A Mermaid is an oil on canvas painting by the English artist John William WaterhouseEnglish artist known primarily for his depictions of women set in scenes from myth, legend or poetry. He is the best known of that group of artists who from the 1880s revived the literary themes favoured by the Pre-Raphaelites. (1849–1917), completed in 1900. Waterhouse was elected an Associate of the Royal Academy in 1885, and in return he presented A Mermaid to the academy; it was displayed at the Royal Academy exhibition in 1901.
Waterhouse is known primarily for his depictions of women set in scenes from myth, legend or poetry. A Mermaid may have been inspired by Alfred Lord Tennyson’s poem The Mermaid (1830), which includes the lines:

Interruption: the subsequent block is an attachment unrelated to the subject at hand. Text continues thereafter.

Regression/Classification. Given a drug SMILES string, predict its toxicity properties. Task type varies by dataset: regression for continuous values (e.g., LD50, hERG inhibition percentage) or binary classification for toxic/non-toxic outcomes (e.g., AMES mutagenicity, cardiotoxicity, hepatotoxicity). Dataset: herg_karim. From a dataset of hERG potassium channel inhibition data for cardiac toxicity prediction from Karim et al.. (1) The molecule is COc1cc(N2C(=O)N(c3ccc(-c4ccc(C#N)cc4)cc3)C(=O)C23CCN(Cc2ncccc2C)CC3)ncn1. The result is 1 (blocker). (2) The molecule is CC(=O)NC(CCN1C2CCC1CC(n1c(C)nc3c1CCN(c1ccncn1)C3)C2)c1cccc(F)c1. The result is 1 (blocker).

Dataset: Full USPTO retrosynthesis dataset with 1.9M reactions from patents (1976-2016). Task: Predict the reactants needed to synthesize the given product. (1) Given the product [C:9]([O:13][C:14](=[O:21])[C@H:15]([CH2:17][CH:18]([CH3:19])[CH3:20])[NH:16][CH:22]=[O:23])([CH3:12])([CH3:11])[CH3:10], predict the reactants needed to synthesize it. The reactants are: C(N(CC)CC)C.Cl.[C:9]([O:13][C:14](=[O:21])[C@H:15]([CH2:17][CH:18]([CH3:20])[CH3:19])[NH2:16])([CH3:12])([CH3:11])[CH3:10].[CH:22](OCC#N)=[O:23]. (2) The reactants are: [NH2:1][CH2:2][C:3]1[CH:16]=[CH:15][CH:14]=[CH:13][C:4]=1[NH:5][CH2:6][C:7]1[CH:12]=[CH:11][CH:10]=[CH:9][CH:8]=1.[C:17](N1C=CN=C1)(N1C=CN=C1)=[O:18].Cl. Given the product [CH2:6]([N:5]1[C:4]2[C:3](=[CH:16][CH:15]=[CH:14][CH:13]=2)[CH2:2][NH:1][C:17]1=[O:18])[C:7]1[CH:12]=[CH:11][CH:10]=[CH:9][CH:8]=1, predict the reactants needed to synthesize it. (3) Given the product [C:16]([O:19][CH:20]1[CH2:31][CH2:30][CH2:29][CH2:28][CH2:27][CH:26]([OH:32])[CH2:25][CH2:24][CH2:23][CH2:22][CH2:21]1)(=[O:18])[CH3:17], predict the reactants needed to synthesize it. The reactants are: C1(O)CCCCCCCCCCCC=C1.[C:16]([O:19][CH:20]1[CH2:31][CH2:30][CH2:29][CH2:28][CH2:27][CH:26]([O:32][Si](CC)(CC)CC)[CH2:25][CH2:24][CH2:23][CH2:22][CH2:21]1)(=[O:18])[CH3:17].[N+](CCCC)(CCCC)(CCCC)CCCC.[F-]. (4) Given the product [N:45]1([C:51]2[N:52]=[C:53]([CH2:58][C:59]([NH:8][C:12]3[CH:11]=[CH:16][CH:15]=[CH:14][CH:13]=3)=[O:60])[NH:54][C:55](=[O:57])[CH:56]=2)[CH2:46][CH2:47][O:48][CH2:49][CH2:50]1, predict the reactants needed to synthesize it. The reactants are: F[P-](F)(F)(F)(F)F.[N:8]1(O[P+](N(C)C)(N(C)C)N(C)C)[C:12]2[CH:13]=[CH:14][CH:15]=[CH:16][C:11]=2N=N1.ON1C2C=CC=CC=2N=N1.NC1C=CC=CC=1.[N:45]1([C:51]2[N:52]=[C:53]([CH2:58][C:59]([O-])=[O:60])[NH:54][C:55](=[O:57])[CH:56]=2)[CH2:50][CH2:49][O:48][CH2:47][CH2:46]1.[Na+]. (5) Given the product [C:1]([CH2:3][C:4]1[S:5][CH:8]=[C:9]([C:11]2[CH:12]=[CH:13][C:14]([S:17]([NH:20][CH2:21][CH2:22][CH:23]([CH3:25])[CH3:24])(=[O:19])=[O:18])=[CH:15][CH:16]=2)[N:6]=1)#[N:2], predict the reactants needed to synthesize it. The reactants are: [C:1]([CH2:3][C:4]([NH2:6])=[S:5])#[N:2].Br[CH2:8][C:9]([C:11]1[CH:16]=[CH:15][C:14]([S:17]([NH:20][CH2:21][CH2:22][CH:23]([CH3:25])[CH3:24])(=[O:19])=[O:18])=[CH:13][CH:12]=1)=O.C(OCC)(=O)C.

Who would be
A mermaid fair,
Combing her hair
Mermaids were traditionally considered to be sirens who lured sailors to their deaths by singing to them. Beside the mermaid in this painting is a shell filled with pearls, each formed from the tears of a dead sailor.
- Waterhouse’s A Mermaid, video from the Royal Academy of Arts